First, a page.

• This solution is not in my nature. I have a hard time sitting down and “giving up” because of the “abuse” of an important form of communication today and in the future.
  • This will only fan the flames for ultimately turning to the “remove” solution.

I could create a “contact form” for my readers to use.

Pro’s:

  • E-Mail harvesters cannot get the E-Mail address because the actual “sending” is done by the web server, not the reader.
  • The E-Mail address the contact form “sends the message to” is not public.

Con’s:

  • I have always felt this solution as not the best that it can be.
  • I find it extremely impersonal and I feel that people should “contact me” with what ever utility they desire, meaning E-Mail client.
  • Some enterprising spammers have wandered web sites “looking” for these type of forms to send spam to.
  • My replies would have to come from a “publicly accessible” E-Mail address of which invalidates the purpose of the contact form.
  • No way exists, to my knowledge, to “confirm” that the senders E-Mail address typed into the form is valid or correct (meaning, the same person that wrote the message is in control of the E-Mail address).

I could “cycle” my E-Mail address.

Pro’s:

  • If a spammer, infected system or malicious reader decided to attack the address, it would only last as long as the cycle.

Con’s:

  • Depending on actual cycle (one month, one year), a reader may become confused as to why my E-Mail address suddenly became “invalid” even though they have contacted me before with success and my domain is still online.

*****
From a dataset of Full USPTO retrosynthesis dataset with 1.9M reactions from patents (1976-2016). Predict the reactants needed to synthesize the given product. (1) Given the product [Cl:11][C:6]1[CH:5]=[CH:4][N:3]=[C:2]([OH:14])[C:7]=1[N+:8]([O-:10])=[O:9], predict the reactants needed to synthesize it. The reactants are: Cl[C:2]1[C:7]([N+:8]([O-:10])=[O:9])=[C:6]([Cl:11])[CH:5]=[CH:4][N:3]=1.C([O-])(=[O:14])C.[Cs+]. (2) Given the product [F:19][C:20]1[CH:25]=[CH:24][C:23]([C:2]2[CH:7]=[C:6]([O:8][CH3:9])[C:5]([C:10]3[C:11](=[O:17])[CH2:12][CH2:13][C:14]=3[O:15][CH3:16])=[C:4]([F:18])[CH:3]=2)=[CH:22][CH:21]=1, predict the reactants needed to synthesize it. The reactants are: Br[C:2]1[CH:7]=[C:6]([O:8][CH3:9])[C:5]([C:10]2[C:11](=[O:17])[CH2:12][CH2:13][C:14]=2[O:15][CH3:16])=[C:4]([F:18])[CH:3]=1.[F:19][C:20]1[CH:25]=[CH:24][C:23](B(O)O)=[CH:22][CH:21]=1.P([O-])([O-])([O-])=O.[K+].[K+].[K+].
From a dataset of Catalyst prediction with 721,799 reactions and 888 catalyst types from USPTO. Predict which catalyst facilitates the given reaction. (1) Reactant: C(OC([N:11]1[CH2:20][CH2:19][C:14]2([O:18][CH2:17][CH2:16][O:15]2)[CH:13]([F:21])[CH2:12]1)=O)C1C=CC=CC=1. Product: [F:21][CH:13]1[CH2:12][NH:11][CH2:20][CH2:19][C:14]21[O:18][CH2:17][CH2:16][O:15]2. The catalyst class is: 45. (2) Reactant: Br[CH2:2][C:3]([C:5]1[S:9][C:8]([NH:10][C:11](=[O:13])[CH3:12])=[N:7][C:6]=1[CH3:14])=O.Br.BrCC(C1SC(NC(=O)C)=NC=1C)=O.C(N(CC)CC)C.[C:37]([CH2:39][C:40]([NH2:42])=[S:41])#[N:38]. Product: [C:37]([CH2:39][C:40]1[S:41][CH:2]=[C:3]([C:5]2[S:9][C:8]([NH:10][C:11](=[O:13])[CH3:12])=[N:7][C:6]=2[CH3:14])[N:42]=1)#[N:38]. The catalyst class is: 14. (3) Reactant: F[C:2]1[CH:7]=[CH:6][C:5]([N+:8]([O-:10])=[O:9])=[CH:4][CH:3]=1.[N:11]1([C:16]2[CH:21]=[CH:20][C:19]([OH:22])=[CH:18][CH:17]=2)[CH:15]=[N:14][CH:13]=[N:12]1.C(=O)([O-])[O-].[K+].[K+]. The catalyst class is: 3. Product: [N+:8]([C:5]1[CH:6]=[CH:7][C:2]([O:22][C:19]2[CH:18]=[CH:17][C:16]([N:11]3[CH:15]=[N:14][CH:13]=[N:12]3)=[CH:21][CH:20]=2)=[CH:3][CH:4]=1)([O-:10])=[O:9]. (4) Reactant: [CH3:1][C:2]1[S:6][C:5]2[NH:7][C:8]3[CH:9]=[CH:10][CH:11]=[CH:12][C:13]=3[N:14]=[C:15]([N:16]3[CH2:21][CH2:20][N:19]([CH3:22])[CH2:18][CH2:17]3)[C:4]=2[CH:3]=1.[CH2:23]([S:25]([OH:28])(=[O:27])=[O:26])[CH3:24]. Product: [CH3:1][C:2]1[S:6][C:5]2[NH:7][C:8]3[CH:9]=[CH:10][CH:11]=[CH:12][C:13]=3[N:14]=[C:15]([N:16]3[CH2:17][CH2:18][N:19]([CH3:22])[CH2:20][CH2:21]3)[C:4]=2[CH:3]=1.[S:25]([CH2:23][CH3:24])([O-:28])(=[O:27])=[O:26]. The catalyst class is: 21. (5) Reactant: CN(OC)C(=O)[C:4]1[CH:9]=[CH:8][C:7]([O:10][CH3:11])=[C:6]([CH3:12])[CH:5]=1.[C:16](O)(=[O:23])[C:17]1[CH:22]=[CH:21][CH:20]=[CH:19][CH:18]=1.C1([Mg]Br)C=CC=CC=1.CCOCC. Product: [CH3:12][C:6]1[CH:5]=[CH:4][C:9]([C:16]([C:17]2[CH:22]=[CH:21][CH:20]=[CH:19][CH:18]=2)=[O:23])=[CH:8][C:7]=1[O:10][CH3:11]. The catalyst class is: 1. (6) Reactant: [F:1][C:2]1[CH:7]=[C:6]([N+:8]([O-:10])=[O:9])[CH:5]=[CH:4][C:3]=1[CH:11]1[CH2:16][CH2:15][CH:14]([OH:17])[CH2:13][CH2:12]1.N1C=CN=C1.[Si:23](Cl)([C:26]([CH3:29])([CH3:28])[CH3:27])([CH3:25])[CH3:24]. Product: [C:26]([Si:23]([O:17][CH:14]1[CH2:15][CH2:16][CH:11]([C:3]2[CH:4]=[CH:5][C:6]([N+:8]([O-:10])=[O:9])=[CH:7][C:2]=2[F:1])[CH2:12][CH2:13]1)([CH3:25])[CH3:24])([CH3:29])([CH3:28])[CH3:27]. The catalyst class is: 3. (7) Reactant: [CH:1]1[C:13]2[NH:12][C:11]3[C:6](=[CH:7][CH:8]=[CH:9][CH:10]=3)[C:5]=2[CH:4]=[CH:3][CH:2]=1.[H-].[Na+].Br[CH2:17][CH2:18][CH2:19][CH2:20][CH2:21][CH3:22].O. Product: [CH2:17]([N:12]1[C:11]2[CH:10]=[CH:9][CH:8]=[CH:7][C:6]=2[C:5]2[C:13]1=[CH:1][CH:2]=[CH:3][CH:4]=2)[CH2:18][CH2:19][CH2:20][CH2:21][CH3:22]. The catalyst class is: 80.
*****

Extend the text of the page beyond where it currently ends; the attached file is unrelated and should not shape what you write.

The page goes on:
• If, for some reason, a spammer got the address, it could mean “multiple spam related attempts” to send information to my network, effectively creating more of an issue than what is being solved.

The Workable Solution

With no doubt in my mind, I have to do something.

  • I believe a combination of a contact form and cycling addresses will solve much more problems than it will create.
  • It is also technically feasible to create a “bounce” message on my server for invalid addresses and in that E-Mail, include a link to my Contact BV page with the latest information.
  • Even though I know it is possible, how to do it and if it is worth while to do so, will require more geek time on my part to research and experiment.
  • Logging “sent” messages must be conducted to reduce (report) abuse.

With hope in my heart, I wish to create a solution that attempts to regain a small portion of my sanity, as well as allow my readers to interact with me.

Black Viper

March 2, 2004

Revision History

March 2, 2004: Initial release